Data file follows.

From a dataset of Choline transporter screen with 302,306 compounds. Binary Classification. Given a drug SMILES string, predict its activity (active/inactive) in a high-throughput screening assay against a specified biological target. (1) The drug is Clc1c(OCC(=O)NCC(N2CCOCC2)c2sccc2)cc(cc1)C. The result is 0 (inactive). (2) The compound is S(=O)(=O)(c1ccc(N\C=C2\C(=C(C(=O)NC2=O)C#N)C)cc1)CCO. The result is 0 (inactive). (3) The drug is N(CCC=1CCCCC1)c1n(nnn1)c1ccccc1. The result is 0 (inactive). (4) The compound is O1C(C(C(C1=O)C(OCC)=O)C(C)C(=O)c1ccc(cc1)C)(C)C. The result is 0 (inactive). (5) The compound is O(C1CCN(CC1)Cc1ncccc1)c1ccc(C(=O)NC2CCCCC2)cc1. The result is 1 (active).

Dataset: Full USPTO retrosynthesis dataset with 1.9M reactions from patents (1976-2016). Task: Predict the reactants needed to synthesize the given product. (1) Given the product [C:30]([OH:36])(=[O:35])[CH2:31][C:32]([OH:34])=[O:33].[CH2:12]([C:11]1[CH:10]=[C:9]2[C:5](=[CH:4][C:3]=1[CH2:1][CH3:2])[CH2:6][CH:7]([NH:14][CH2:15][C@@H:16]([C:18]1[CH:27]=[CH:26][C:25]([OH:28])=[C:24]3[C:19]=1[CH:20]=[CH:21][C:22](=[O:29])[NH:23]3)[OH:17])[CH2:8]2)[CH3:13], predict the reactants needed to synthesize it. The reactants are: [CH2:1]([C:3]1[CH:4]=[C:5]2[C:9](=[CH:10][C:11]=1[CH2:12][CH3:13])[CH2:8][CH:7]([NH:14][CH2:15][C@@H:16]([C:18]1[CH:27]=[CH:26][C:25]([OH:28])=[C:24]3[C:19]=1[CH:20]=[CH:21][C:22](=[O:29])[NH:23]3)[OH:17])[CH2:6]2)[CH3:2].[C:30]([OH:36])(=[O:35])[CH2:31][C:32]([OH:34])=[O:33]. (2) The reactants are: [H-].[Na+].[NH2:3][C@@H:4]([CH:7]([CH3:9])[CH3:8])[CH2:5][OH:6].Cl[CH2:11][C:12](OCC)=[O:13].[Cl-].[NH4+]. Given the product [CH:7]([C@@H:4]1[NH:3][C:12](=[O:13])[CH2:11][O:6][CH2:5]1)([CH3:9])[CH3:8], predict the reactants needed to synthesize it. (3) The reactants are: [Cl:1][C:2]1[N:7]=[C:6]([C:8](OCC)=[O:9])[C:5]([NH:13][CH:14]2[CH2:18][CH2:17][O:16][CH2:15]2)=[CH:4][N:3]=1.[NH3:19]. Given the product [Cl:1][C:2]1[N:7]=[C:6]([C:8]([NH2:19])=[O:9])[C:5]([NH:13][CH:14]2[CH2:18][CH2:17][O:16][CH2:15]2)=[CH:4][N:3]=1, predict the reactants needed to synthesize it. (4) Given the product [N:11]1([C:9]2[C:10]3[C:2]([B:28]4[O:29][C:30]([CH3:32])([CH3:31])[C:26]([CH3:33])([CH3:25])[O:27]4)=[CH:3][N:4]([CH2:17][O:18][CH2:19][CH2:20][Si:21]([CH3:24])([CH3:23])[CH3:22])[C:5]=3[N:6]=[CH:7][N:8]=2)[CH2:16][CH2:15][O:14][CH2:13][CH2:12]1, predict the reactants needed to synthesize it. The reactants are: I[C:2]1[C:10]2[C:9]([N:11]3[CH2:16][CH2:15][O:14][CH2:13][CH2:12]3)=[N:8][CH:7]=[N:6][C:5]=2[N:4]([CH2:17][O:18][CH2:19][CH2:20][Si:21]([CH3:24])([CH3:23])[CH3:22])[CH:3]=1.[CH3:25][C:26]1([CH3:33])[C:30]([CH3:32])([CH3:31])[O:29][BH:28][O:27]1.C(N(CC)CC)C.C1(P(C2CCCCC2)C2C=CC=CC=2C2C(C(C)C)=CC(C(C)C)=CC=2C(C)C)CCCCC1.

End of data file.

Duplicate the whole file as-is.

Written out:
From a dataset of Choline transporter screen with 302,306 compounds. Binary Classification. Given a drug SMILES string, predict its activity (active/inactive) in a high-throughput screening assay against a specified biological target. (1) The drug is Clc1c(OCC(=O)NCC(N2CCOCC2)c2sccc2)cc(cc1)C. The result is 0 (inactive). (2) The compound is S(=O)(=O)(c1ccc(N\C=C2\C(=C(C(=O)NC2=O)C#N)C)cc1)CCO. The result is 0 (inactive). (3) The drug is N(CCC=1CCCCC1)c1n(nnn1)c1ccccc1. The result is 0 (inactive). (4) The compound is O1C(C(C(C1=O)C(OCC)=O)C(C)C(=O)c1ccc(cc1)C)(C)C. The result is 0 (inactive). (5) The compound is O(C1CCN(CC1)Cc1ncccc1)c1ccc(C(=O)NC2CCCCC2)cc1. The result is 1 (active).

Dataset: Full USPTO retrosynthesis dataset with 1.9M reactions from patents (1976-2016). Task: Predict the reactants needed to synthesize the given product. (1) Given the product [C:30]([OH:36])(=[O:35])[CH2:31][C:32]([OH:34])=[O:33].[CH2:12]([C:11]1[CH:10]=[C:9]2[C:5](=[CH:4][C:3]=1[CH2:1][CH3:2])[CH2:6][CH:7]([NH:14][CH2:15][C@@H:16]([C:18]1[CH:27]=[CH:26][C:25]([OH:28])=[C:24]3[C:19]=1[CH:20]=[CH:21][C:22](=[O:29])[NH:23]3)[OH:17])[CH2:8]2)[CH3:13], predict the reactants needed to synthesize it. The reactants are: [CH2:1]([C:3]1[CH:4]=[C:5]2[C:9](=[CH:10][C:11]=1[CH2:12][CH3:13])[CH2:8][CH:7]([NH:14][CH2:15][C@@H:16]([C:18]1[CH:27]=[CH:26][C:25]([OH:28])=[C:24]3[C:19]=1[CH:20]=[CH:21][C:22](=[O:29])[NH:23]3)[OH:17])[CH2:6]2)[CH3:2].[C:30]([OH:36])(=[O:35])[CH2:31][C:32]([OH:34])=[O:33]. (2) The reactants are: [H-].[Na+].[NH2:3][C@@H:4]([CH:7]([CH3:9])[CH3:8])[CH2:5][OH:6].Cl[CH2:11][C:12](OCC)=[O:13].[Cl-].[NH4+]. Given the product [CH:7]([C@@H:4]1[NH:3][C:12](=[O:13])[CH2:11][O:6][CH2:5]1)([CH3:9])[CH3:8], predict the reactants needed to synthesize it. (3) The reactants are: [Cl:1][C:2]1[N:7]=[C:6]([C:8](OCC)=[O:9])[C:5]([NH:13][CH:14]2[CH2:18][CH2:17][O:16][CH2:15]2)=[CH:4][N:3]=1.[NH3:19]. Given the product [Cl:1][C:2]1[N:7]=[C:6]([C:8]([NH2:19])=[O:9])[C:5]([NH:13][CH:14]2[CH2:18][CH2:17][O:16][CH2:15]2)=[CH:4][N:3]=1, predict the reactants needed to synthesize it. (4) Given the product [N:11]1([C:9]2[C:10]3[C:2]([B:28]4[O:29][C:30]([CH3:32])([CH3:31])[C:26]([CH3:33])([CH3:25])[O:27]4)=[CH:3][N:4]([CH2:17][O:18][CH2:19][CH2:20][Si:21]([CH3:24])([CH3:23])[CH3:22])[C:5]=3[N:6]=[CH:7][N:8]=2)[CH2:16][CH2:15][O:14][CH2:13][CH2:12]1, predict the reactants needed to synthesize it. The reactants are: I[C:2]1[C:10]2[C:9]([N:11]3[CH2:16][CH2:15][O:14][CH2:13][CH2:12]3)=[N:8][CH:7]=[N:6][C:5]=2[N:4]([CH2:17][O:18][CH2:19][CH2:20][Si:21]([CH3:24])([CH3:23])[CH3:22])[CH:3]=1.[CH3:25][C:26]1([CH3:33])[C:30]([CH3:32])([CH3:31])[O:29][BH:28][O:27]1.C(N(CC)CC)C.C1(P(C2CCCCC2)C2C=CC=CC=2C2C(C(C)C)=CC(C(C)C)=CC=2C(C)C)CCCCC1.